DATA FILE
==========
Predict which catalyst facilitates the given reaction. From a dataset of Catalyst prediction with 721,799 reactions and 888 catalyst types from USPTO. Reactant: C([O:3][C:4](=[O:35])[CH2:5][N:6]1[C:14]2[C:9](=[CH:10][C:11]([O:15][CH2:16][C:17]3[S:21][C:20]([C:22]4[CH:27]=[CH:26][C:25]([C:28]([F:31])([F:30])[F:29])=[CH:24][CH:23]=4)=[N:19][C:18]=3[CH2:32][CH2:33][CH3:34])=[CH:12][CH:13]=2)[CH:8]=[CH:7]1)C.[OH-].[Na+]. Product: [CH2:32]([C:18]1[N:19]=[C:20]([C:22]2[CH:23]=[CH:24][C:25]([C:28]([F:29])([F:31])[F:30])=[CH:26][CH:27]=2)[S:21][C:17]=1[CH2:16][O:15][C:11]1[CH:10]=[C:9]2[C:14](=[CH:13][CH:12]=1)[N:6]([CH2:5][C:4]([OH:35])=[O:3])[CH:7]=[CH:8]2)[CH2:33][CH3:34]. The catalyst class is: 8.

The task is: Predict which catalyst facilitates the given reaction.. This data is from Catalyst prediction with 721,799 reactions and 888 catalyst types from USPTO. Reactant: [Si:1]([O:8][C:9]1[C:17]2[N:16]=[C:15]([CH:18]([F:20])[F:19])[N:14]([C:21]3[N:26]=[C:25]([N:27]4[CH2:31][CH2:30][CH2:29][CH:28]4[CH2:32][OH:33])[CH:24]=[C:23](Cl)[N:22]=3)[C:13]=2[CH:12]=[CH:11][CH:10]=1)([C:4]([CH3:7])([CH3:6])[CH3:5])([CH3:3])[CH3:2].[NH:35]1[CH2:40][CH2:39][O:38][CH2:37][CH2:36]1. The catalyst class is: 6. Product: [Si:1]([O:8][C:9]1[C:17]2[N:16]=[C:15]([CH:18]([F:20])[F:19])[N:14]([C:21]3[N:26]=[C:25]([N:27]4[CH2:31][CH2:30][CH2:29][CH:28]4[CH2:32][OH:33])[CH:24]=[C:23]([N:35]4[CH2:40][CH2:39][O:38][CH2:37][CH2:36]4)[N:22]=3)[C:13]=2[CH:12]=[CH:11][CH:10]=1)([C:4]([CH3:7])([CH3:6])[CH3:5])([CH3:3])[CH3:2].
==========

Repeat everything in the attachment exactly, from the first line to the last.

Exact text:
Predict which catalyst facilitates the given reaction. From a dataset of Catalyst prediction with 721,799 reactions and 888 catalyst types from USPTO. Reactant: C([O:3][C:4](=[O:35])[CH2:5][N:6]1[C:14]2[C:9](=[CH:10][C:11]([O:15][CH2:16][C:17]3[S:21][C:20]([C:22]4[CH:27]=[CH:26][C:25]([C:28]([F:31])([F:30])[F:29])=[CH:24][CH:23]=4)=[N:19][C:18]=3[CH2:32][CH2:33][CH3:34])=[CH:12][CH:13]=2)[CH:8]=[CH:7]1)C.[OH-].[Na+]. Product: [CH2:32]([C:18]1[N:19]=[C:20]([C:22]2[CH:23]=[CH:24][C:25]([C:28]([F:29])([F:31])[F:30])=[CH:26][CH:27]=2)[S:21][C:17]=1[CH2:16][O:15][C:11]1[CH:10]=[C:9]2[C:14](=[CH:13][CH:12]=1)[N:6]([CH2:5][C:4]([OH:35])=[O:3])[CH:7]=[CH:8]2)[CH2:33][CH3:34]. The catalyst class is: 8.

The task is: Predict which catalyst facilitates the given reaction.. This data is from Catalyst prediction with 721,799 reactions and 888 catalyst types from USPTO. Reactant: [Si:1]([O:8][C:9]1[C:17]2[N:16]=[C:15]([CH:18]([F:20])[F:19])[N:14]([C:21]3[N:26]=[C:25]([N:27]4[CH2:31][CH2:30][CH2:29][CH:28]4[CH2:32][OH:33])[CH:24]=[C:23](Cl)[N:22]=3)[C:13]=2[CH:12]=[CH:11][CH:10]=1)([C:4]([CH3:7])([CH3:6])[CH3:5])([CH3:3])[CH3:2].[NH:35]1[CH2:40][CH2:39][O:38][CH2:37][CH2:36]1. The catalyst class is: 6. Product: [Si:1]([O:8][C:9]1[C:17]2[N:16]=[C:15]([CH:18]([F:20])[F:19])[N:14]([C:21]3[N:26]=[C:25]([N:27]4[CH2:31][CH2:30][CH2:29][CH:28]4[CH2:32][OH:33])[CH:24]=[C:23]([N:35]4[CH2:40][CH2:39][O:38][CH2:37][CH2:36]4)[N:22]=3)[C:13]=2[CH:12]=[CH:11][CH:10]=1)([C:4]([CH3:7])([CH3:6])[CH3:5])([CH3:3])[CH3:2].